Anna Maria P&Z's 'friendly' meeting
They met, they chatted, they saw, they heard, they did little to nothing.
The meeting billed for the review of the expansion plans for the Anna Maria Island Community Center was not the official hearing that was anticipated.
Due to the lack of notice for the meeting, the hearing became a workshop and those who attended to present plans and findings were allowed to make presentations, but it wasn't a hearing.
The commission discussed some of their "issues," but hesitated short of reviewing their "findings."
Expert "witnesses" gave reports and answered questions, but it wasn't official.
It was just a friendly get together - an "information meeting" - for the board, the applicant, the city's engineer and planner.
P&Z Chairman Chris Collins announced there would not be an opportunity for "a lot of public input. We're just trying to get ourselves organized."
Project architect Jerry Zoller was welcomed to the podium, where he asked, "Why are we here?"
He indicated the city had received all the information relevant to the site plan and took his seat.
Chairman Collins attempted to move on to the city's engineering report from Tom Wilcox of Baskerville-Donovan, but Zoller interjected, "May I first have an answer?"
Collins said, "No harm," and Wilcox continued.
Then Collins asked Zoller if he wanted to show his plans and pictures.
City Attorney Jim Dye intervened. "I think Mr. Zoller would like some answers before we proceed, but because public notice was not provided, you can't take action," he told the board. "I suggested we get a brief overview rather than send everyone home.
"You can't get into the detail of the hearing process."
Zoller agreed that some questions addressed by Wilcox needed to be answered and he contended that existing parking and nonconformities are pre-existing conditions that should be allowed to continue on the site.
Center Executive Director Pierrette Kelly walked commissioners through the additions, including security, a kitchen and cafeteria, performing arts room, teen lounge and other amenities, but commissioner's questions focused on whether persons other than Islanders were allowed to use the facility.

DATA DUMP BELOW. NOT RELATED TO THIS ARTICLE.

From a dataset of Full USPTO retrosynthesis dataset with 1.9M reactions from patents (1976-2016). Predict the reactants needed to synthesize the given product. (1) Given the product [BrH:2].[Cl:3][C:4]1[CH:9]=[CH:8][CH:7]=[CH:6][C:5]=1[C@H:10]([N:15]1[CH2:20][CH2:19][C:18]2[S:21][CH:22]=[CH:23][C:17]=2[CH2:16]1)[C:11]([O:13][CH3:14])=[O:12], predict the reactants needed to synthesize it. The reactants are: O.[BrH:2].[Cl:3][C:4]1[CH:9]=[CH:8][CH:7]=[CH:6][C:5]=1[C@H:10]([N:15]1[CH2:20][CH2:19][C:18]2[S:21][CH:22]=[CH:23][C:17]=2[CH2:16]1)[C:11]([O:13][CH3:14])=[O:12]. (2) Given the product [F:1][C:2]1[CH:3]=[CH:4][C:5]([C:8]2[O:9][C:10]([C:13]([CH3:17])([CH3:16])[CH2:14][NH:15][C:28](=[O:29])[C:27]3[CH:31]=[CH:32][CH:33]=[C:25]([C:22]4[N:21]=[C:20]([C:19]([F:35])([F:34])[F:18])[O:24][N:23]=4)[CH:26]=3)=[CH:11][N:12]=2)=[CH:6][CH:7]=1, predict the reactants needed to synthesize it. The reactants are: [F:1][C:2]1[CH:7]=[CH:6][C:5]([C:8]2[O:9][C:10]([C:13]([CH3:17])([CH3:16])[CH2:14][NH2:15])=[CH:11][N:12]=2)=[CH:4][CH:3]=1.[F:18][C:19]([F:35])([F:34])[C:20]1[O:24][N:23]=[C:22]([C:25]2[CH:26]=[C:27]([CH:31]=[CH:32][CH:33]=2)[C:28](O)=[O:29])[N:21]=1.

Some, yes, she explained. Particularly to meet the terms of a grant that provides countywide counseling services.
When asked if groups are bussed to the Center, Kelly gave a decidedly "No" answer. "We bus from the Center to other places. No buses bring groups to the Center."
Alan Garrett, land development consultant for the city, gave his report on the site plan to the board.
The parties, including attorney Dye, came to an agreement that an easement through the Center property would be best addressed by being vacated to avoid future problems with utility easements and title. An application to that effect is to be submitted to the city commission by Zoller and the Center.
The board set April 25 for quasi-judicial hearing on the Center's site plan, possibly the alley vacation and a variance for the front setback. Zoller will give 30-days notice to residents within 300 feet of the Center and provide the required advertising in advance of the hearing.
Board member Doug Copeland was then elected to serve as vice chair of the P&Z.
The board discussed Collins' outline for meetings in which he recommended a three-minute limit for speakers addressing the board.
Member Jim Conoly, however, reminded Collins and the board that when the city commission limited public speaking, it "released more furor than taking away people's cats."
The commission agreed to suggest members of the public limit comments to three minutes.